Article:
3. Two-dimensional simulation examples

We now illustrate the above algorithm for two-dimensional linear diffusion with various initial conditions. Throughout, periodic boundary conditions are employed. Unless described otherwise, we take a square lattice of stated size with unit lattice spacing, Embedded Image.

As a first example, we consider a Gaussian distribution centred over the square latticeEmbedded Image(3.1)where Embedded Image. We take L=64, the width parameter σ0=0.1L, and the diffusion constant Embedded Image. The two-dimensional diffusion algorithm is initialized with the values g(x, y, 0)/2 for each of the occupancy probabilities f1 and f2. Figure 1 shows a sequence of superposed plots at various times 10τ, 20τ, 30τ and 40τ of both the numerical and exact solution along the midline (L/2,y) and the numerical solution is seen to properly track the latter very well.

Figure 1

Comparison of the exact (solid curves) and numerical (triangles) solutions for the two-dimensional diffusion problem with exact solution given by the Gaussian function in equation (3.1) versus y at x=L/2 at times t=10τ, 20τ, 30τ and 40τ.

A two-dimensional Dirac delta distribution initial condition provides a rather stringent test of a lattice gas algorithm. This distribution is in fact a certain t→0, σ0→0 limit of the distribution g(x, y, t)−1/2 of equation (3.1). Owing to its simple and rotationally symmetric structure, the Dirac delta distribution is very convenient for examining the effects of collision and streaming operations.

In this example, there is initially only a unit impulse at (L/2, L/2) so that initially f1=f2=1/2 only at (x0, y0)=(L/2,L/2) and f1=f2=0 everywhere else in the lattice. The Green function for the linear diffusion equation in Euclidean space Rn is given byEmbedded Image(3.2)For a finite domain, the Green function may be constructed using, for instance, Fourier series to incorporate periodic or other boundary conditions. By taking equation (3.2) with n=2 as the exact solution for the square lattice, we commit only an exponentially small error near the boundary. The corresponding reference and numerical solutions along the midline (L/2, y) are given in figure 2. Again L=64, Embedded Image and τ=1. Only at the earliest times do the numerical solution and equation (3.2) differ by any more than the scale of the graphical resolution.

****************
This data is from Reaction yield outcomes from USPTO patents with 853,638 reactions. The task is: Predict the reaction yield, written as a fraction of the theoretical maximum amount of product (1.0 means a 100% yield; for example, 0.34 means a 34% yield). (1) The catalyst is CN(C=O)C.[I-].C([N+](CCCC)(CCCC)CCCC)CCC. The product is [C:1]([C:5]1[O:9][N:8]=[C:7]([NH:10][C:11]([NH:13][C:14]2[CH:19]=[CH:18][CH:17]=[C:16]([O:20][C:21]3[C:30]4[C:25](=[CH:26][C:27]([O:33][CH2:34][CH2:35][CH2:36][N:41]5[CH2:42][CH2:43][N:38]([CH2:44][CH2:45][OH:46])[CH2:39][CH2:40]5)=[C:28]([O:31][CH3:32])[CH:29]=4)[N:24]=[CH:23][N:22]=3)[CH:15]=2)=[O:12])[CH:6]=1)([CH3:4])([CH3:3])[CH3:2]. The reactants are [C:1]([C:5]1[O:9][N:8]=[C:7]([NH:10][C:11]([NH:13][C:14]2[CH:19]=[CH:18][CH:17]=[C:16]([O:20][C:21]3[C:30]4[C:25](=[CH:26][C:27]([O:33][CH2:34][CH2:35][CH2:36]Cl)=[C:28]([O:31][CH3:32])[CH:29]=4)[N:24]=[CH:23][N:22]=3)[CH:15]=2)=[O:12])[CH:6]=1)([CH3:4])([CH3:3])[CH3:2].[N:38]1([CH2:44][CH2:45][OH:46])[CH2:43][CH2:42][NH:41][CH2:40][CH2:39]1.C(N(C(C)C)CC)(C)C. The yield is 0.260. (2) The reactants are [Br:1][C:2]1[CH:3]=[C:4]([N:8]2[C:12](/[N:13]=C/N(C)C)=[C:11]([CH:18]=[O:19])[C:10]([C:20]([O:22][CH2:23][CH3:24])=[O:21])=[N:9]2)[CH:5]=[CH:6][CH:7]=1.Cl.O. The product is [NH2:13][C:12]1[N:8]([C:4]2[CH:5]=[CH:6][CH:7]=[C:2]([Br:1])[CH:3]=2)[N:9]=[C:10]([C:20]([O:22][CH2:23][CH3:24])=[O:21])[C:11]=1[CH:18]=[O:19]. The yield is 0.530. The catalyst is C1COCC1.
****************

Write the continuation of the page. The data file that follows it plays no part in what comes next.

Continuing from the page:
Figure 2

Comparison of the exact (solid curves) and numerical (triangles) solutions for the two-dimensional diffusion problem with reference solution given by the Green function in equation (3.2) versus 24≤y≤40 at x=L/2 at times t=5τ, 10τ, 15τ and 20τ.

An example well suited to periodic boundary conditions is the sinusoidal functionEmbedded Image(3.3)with attenuation constant ΓD(2π/L)2. Equation (3.3) is an instance of a separated Fourier series solution with a single wavenumber k=2π/L. Since Γk2, this solution is sensitive to the lattice size L. The numerical and exact solutions for L=32 and D=1/4 are plotted jointly at successive times 8τ, 32τ, 64τ and 128τ versus y for x=L/2 in figure 3 and show very good agreement. Note that the periodic boundary condition on ρ enforces the numerical solution to also have periodic derivatives on the edge of the square. The particular exact solution (3.3) shares this property. Otherwise, a discrepancy between the exact and numerical solutions would exist at the edges that would grow with increasing time.

Figure 3

Comparison of the exact (solid curves) and numerical (triangles) solutions for the two-dimensional diffusion problem with exact solution given by the sinusoidal function in equation (3.3) versus y at x=L/2 at times t=8τ, 32τ, 64τ and 128τ.

As a final example, we show a solution that illustrates both separation of variables and superposition to satisfy a zero and periodic boundary condition on the square,Embedded Image(3.4)where erf is the error function. This solution results from a piecewise constant initial condition. (When the height of this initial condition is taken to infinity while its area shrinks to zero such that the enclosed volume remains constant, the two-dimensional Dirac delta distribution may be obtained.) The periodicity of solution (3.4) may be immediately verified by putting xx+b and yy+b. Then a shift of the summation indices jxjx+1 and jyjy+1 gives back ρ(x, y, t).

Solution (3.4) may be obtained by convolving the n=2 Green function of equation (3.2) with the periodic initial condition ρ(x, y, 0)=1 on 0≤x, ya and ρ(x, y, 0)=0 for a<x, y<b. A change of variable is made in the two-dimensional convolution and the definition for the integral representation of the error function, Embedded Image, is applied. For figures 4 and 5, we took a=2, b=4, Embedded Image with L=64 and τ=1. Surface plots of the numerical solution are given in the sequence in figure 4, and a plot comparing the numerical and exact solution along x=1 at a later time t=256τ is given in figure 5. We found that just taking the jx, jy=−1, 0 and 1 terms of equation (3.4) provided an accurate approximation of the exact solution for comparison purposes. The numerical solution tracks very well the exact solution on the square domain.

Figure 4

Sequence of surface plots at times τ, 16τ, 32τ, 48τ and 64τ of the numerical solution of two-dimensional diffusion with the initial condition ρ(x, y, 0)=1 on 0≤x, y≤2 and ρ(x, y, 0)=0 for 2<x, y<4, and periodically repeated. The lattice size is L=64 and spacing Embedded Image.

Figure 5

Comparison of the exact (solid curve) and numerical (triangles) solutions for the two-dimensional diffusion problem with the exact solution given in equation (3.4) in terms of error functions versus y at x=1 at time t=256τ.